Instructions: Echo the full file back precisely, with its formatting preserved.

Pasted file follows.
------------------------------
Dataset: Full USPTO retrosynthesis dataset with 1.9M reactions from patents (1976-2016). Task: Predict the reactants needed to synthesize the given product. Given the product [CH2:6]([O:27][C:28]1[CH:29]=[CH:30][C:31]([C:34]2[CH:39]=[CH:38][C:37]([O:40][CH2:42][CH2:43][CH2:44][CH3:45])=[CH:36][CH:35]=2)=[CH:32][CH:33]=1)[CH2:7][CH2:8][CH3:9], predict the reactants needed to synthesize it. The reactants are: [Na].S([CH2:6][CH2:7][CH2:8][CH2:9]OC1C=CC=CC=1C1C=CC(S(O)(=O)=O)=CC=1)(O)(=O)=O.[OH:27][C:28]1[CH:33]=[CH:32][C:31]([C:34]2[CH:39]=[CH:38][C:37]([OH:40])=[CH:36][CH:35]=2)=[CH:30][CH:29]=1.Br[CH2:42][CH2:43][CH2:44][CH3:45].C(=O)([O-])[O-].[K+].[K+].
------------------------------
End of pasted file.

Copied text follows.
Dataset: Full USPTO retrosynthesis dataset with 1.9M reactions from patents (1976-2016). Task: Predict the reactants needed to synthesize the given product. Given the product [CH2:6]([O:27][C:28]1[CH:29]=[CH:30][C:31]([C:34]2[CH:39]=[CH:38][C:37]([O:40][CH2:42][CH2:43][CH2:44][CH3:45])=[CH:36][CH:35]=2)=[CH:32][CH:33]=1)[CH2:7][CH2:8][CH3:9], predict the reactants needed to synthesize it. The reactants are: [Na].S([CH2:6][CH2:7][CH2:8][CH2:9]OC1C=CC=CC=1C1C=CC(S(O)(=O)=O)=CC=1)(O)(=O)=O.[OH:27][C:28]1[CH:33]=[CH:32][C:31]([C:34]2[CH:39]=[CH:38][C:37]([OH:40])=[CH:36][CH:35]=2)=[CH:30][CH:29]=1.Br[CH2:42][CH2:43][CH2:44][CH3:45].C(=O)([O-])[O-].[K+].[K+].